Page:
When I was Dar’s current age, my mother took me around the world. The trip was audacious, vaguely inappropriate, and entirely wonderful. I remember very well our adventures in Japan, China, Thailand, India, Nepal, and Germany and Britain (yes). If Mom calculated that eight was an old enough age to remember things for a lifetime, she calculated correctly…at least for a kid like me.
For a kid like Dar, it’s impossible to make such a calculation. If I were to take Dar around the world, would he remember it? I remember trying to comfort a friend with a disabled child by saying, “You can still show him the world. They can’t take that away from you.” I know now what I didn’t know then: I lied. They can take that away from you. Showing a non-communicative person the world is a bit like the sound of one hand clapping (or a tree falling in an unoccupied forest). It can happen, but afterward we can’t agree on what happened.
I believe this informed my recent trip to Malaysia, a vacation that I took without Dar. Holidays were friggin’ amazing. One wonderful thing about my days in Malaysia was the feeling that I was living them as well as I could. Of course that’s only a feeling, not some kind of dispositive statement of fact, but when you’re spending the day eating tremendous food, seeing rare animals, immersing yourself in beautiful culture and surroundings…it can feel that way. I can never feel that way around Dar. With Dar, I never feel that I’m doing enough. It’s like working on a ship that never stops leaking and taking on water. Sure, some days are better than others, but the boat is never really functioning correctly.
In Malaysia, the boats functioned correctly – literally. We took several boat journeys, back and forth from Perhentian, over to scuba diving sites, across town rivers. Sometimes the boats were delayed, stopped, or spun; often we were made to wade to and from boat and shore. Yet nothing could dissipate my feeling that everything was working as well as it needed to. It’s island time, mon! I wish I could feel that same sense of island tranquility when Dar is screaming.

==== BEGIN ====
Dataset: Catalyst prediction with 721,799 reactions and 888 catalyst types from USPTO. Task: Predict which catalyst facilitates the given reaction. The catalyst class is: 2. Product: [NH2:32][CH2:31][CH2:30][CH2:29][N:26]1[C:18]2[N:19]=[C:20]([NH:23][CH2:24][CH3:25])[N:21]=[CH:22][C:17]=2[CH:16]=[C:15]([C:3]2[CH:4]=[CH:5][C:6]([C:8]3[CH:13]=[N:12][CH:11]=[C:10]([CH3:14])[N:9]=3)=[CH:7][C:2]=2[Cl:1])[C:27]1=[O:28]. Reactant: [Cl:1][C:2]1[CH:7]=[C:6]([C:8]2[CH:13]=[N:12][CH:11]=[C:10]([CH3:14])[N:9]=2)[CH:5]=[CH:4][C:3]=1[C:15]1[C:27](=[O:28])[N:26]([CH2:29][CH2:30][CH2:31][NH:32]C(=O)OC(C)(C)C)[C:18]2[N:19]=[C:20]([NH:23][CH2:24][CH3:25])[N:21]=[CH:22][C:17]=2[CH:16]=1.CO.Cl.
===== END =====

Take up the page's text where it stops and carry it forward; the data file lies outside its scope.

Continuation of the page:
Apparently, Dar did quite a bit of screaming while I was in Malaysia. Could he have missed me? It’s not out of the question. Yes, I tried to Skype with him, but Skype and phone calls don’t mean anything to him; he just turns away from them. Dar did seem particularly happy when I returned. That was nice. Perhaps we both needed a break from each other to really appreciate each other?
Before I left for Malaysia, I changed my phone’s home screen to one of the rare pictures of the whole family in which Dar is actually looking at the camera. And I didn’t really know this before I left, but when you’re traveling, you look at your phone’s home screen a LOT. Maybe even more than at home. Because you take a lot of pictures. Furthermore, you take one picture, and then you decide you’re done taking pictures, and then a minute later you realize you need another picture, and then you’re done again, and then a minute later another clear photo opportunity arises. So in a weird way, while in Malaysia, I may have looked Dar in the eye more than I do while living with him at home.
While I was gone, what did Dar do besides scream? In two words: water play. Lot of baths, lot of hoses. Dar loves water. After coming back from my first real scuba-diving trip, I suppose I can say I do too. You know, like father, like son, like merlion.
By the way, it’s not like Dar never gets to have any fun. We take him to local parks and even local amusement parks. Later this month he’ll visit Disneyland and California Adventure and Universal Studios, all for the first time. So that ought to lead to an interesting blog post!
But I’m back from Malaysia, and Dar is still Dar. It reminds me of that wisdom from, among other places, The Adventures of Buckaroo Banzai Across the 8th Dimension: “Wherever you go, there you are.” Which reminds me of what I think (but rarely say) every time someone says “It is what it is”: “It isn’t what it isn’t.” Being halfway around the world isn’t unlike being around the world. Know what I mean?